• Treatment options can vary by patient and may include anti-arrhythmogenic medication, implantable cardioverter defibrillators and catheter ablation. (checkorphan.org)
  • Diagnosis of arrhythmogenic right ventricular dysplasia/cardiomyopathy. (medscape.com)
  • Investigations supported a diagnosis of the newly recognised condition "exercise induced right ventricular dysplasia/cardiomyopathy" (EIRVD/C). The VT could be easily terminated by burst pacing from the RV apex and the athlete has been successfully treated with an internal cardioverter defibrillator (ICD). (nih.gov)
  • Perez Diez D, Brugada J. Diagnosis and Management of Arrhythmogenic Right Ventricular Dysplasia. (wikem.org)
  • For the diagnosis of arrthymogenic right ventricular dysplasia to be made patients must have either two major criteria, one major and two minor criteria, or four minor criteria. (radiopaedia.org)
  • Clinical suspicion should be raised in the setting of refractory ventricular tachycardia originating from the RV, and the final diagnosis could be made based on the combination of electrocardiography, echocardiography, cardiac magnetic resonance imaging (CMRI) and myocardial biopsy. (scirp.org)
  • Task Force of the Working Group Myocardial and Pericardial Disease of the European Society of Cardiology and of the Scientific Council on Cardiomyopathies of the International Society and Federation of Cardiology (1994) Diagnosis of arrhythmogenic right ventricular dysplasia/ cardiomyopathy. (scirp.org)
  • The clinical hallmark of the disease is ventricular arrhythmias, arising predominantly from the right ventricle. (hopkinsmedicine.org)
  • Clinical and genetic characterization of families with arrhythmogenic right ventricular dysplasia/cardiomyopathy provides novel insights into patterns of disease expression. (springermedizin.at)
  • Desmosomal gene analysis in arrhythmogenic right ventricular dysplasia/cardiomyopathy: spectrum of mutations and clinical impact in practice. (inserm.fr)
  • The aim of this study is the identification of familial congenital arrhythmogenic disorders and their clinical follow-up. (clinicaltrials.gov)
  • Arrhythmogenic right ventricular cardiomyopathy/dysplasia clinical presentation and diagnostic evaluation: results from the North American Multidisciplinary Study. (duke.edu)
  • For this review, we searched the Ovid Medline database for presumptive CPVT cases using the keyword "catecholaminergic polymorphic ventricular tachycardia", covering the 60-year time period from 1950 to March 2009. (springer.com)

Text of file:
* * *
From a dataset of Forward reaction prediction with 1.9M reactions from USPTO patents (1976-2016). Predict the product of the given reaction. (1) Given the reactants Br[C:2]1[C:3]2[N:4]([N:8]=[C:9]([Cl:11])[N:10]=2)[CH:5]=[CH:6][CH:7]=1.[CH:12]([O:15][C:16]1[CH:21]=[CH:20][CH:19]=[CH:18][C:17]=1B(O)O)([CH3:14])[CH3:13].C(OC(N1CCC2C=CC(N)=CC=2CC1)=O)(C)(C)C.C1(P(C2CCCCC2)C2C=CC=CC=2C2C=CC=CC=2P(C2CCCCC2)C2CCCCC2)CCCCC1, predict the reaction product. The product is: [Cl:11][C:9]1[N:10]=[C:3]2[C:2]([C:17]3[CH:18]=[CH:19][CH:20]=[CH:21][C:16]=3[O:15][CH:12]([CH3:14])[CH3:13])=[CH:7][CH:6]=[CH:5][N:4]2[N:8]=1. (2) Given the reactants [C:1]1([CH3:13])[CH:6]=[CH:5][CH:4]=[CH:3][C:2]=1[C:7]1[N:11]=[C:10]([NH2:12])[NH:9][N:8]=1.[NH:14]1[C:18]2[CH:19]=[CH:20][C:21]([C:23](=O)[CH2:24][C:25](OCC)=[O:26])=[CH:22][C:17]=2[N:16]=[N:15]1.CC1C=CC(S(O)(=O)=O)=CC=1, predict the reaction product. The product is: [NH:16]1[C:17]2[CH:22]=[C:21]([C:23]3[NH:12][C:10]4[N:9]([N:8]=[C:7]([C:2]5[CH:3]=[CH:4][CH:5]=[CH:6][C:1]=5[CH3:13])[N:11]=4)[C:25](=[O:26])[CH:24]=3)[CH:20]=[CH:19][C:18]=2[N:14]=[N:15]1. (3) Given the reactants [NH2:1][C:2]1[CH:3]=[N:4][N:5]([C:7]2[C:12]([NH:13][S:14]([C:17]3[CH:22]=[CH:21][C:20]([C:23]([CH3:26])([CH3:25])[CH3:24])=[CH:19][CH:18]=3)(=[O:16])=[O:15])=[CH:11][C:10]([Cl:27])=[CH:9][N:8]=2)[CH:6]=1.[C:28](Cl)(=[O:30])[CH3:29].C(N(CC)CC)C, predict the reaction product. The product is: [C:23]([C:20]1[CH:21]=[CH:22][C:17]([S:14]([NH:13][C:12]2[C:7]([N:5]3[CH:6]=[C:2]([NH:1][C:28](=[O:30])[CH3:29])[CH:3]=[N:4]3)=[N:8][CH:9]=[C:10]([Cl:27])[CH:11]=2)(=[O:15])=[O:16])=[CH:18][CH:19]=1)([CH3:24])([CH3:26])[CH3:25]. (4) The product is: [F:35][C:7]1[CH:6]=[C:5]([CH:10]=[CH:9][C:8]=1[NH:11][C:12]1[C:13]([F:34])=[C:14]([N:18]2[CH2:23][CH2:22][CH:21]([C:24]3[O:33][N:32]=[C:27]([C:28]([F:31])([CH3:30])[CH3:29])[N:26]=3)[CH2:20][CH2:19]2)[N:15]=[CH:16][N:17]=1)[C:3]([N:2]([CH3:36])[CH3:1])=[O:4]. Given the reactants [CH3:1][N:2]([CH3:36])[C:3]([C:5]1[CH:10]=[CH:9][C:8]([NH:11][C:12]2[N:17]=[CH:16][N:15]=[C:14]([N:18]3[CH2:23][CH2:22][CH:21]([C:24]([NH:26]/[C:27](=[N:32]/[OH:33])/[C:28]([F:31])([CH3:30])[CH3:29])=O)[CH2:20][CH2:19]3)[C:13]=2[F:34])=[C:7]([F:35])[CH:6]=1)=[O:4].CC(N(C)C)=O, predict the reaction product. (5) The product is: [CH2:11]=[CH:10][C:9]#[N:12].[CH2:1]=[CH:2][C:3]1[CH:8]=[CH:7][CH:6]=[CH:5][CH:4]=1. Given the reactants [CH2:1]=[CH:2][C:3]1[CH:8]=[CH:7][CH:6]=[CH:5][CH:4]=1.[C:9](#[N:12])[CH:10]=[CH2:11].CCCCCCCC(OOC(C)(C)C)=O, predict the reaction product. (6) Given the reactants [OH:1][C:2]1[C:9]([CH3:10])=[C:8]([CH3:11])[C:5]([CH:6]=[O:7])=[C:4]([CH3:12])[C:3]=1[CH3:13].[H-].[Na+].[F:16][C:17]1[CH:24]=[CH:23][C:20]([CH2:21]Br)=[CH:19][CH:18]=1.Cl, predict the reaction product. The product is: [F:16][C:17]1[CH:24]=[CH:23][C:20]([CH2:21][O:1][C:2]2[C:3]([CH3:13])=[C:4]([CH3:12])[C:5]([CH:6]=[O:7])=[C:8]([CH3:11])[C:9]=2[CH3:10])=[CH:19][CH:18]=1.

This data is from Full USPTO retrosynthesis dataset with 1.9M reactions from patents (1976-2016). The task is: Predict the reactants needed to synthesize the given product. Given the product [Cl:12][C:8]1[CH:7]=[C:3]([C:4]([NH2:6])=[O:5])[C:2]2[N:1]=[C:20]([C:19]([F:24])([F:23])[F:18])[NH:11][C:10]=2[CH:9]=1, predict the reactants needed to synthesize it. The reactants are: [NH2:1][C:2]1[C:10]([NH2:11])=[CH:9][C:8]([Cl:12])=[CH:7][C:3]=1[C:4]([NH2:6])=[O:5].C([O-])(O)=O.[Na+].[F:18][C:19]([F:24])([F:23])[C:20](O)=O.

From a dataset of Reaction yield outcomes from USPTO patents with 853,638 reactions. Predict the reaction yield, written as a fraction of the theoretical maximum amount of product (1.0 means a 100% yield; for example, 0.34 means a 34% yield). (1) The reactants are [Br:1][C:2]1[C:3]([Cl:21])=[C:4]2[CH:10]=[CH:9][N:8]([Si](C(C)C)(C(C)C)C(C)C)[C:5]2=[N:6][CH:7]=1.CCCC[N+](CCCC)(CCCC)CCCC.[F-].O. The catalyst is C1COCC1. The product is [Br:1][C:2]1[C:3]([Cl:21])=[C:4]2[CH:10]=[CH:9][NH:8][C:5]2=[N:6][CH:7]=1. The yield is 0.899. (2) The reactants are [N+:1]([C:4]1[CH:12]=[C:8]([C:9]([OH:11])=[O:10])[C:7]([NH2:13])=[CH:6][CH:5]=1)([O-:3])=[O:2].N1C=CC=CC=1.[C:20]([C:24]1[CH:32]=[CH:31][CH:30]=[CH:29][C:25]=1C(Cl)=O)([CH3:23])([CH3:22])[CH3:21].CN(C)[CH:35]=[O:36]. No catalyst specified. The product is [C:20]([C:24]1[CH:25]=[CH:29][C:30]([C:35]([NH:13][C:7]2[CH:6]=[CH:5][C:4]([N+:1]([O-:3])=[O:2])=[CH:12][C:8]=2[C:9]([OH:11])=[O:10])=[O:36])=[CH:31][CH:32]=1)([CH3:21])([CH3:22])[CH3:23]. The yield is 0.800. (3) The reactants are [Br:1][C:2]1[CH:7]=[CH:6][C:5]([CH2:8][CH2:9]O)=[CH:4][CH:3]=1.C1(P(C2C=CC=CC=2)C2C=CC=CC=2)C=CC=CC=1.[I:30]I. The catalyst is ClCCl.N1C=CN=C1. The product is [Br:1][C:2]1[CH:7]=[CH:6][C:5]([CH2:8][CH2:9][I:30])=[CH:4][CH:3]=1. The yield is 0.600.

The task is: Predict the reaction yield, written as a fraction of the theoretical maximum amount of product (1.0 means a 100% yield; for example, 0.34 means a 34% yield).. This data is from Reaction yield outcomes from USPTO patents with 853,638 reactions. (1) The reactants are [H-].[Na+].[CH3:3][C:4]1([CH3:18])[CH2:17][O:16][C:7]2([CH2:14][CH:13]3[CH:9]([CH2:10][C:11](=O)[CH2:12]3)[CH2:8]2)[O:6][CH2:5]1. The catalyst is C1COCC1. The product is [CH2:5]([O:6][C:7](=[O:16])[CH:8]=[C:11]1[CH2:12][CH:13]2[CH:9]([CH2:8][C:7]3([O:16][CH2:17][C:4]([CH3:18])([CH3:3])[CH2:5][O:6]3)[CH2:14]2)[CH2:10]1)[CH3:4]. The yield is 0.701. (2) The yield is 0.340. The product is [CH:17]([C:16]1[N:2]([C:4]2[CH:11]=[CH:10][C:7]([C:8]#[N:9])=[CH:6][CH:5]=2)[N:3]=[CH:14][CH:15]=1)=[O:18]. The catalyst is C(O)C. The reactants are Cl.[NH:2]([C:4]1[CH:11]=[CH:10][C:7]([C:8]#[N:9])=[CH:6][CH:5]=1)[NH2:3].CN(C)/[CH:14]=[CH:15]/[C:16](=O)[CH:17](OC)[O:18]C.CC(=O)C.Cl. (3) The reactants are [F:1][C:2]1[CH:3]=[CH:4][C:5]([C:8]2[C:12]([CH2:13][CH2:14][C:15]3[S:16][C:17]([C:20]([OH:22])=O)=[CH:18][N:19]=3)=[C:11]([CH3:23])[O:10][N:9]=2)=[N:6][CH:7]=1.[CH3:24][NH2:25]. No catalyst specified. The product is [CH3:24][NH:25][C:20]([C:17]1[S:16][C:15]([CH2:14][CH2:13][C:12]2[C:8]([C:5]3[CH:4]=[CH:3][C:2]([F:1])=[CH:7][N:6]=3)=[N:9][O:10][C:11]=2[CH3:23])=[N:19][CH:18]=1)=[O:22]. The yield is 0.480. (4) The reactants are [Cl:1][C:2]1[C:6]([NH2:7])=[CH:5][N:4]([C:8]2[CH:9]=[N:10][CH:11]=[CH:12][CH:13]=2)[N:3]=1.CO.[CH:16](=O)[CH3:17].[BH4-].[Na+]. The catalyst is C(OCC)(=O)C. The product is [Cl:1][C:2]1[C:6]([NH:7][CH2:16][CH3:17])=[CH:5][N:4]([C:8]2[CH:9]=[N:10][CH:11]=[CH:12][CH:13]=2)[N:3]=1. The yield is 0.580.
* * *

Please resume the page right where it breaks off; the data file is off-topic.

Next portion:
• Non-invasive cardiac screening identified T-wave inversion, abnormalities in right ventricular wall motion, and frequent ventricular extrasystoles as sensitive and specific markers of a JUP mutation. (wikipedia.org)
  • Temporal signal averaging of the surface QRS (VI + V3 + V5) was performed in 16 patients with arrhythmogenic right ventricular dysplasia and in 16 normal subjects. (diva-portal.org)
  • Lemola K, Brunckhorst C, Helfenstein U, Oechslin E, Jenni R, Duru F. Predictors of adverse outcome in patients with arrhythmogenic right ventricular dysplasia/cardiomyopathy: long term experience of a tertiary care centre. (springermedizin.at)
  • Predictors of appropriate implantable defibrillator therapies in patients with arrhythmogenic right ventricular dysplasia. (springermedizin.at)
  • A comparison of antiarrhythmic-drug therapy with implantable defibrillators in patients resuscitated from near-fatal ventricular arrhythmias. (medscape.com)
  • 2012) Utility of cardiac magnetic resonance in the evaluation of unselected patients with possible arrhythmogenic right ventricular cardiomyopathy. (scirp.org)
  • For patients with apparently normal ventricular function, the potential substrate is less certain. (wikipedia.org)
  • Primary injuries usually are at the free wall of right ventricular and right atria resulting in ventricular and supraventricular arrhythmias. (fpnotebook.com)
  • A congenital heart disease characterized by infiltration of adipose and fibrous tissue into the right ventricle and loss of myocardial cells, resulting in ventricular and supraventricular arrhythmias. (malacards.org)
  • Stop-Gain Mutations in PKP2 Are Associated with a Later Age of Onset of Arrhythmogenic Right Ventricular Cardiomyopathy. (journals.cz)
  • Mutations in the desmosomal protein plakophilin-2 are common in arrhythmogenic right ventricular cardiomyopathy. (journals.cz)
  • Mutations in plakoglobin are associated with arrhythmogenic right ventricular dysplasia. (wikipedia.org)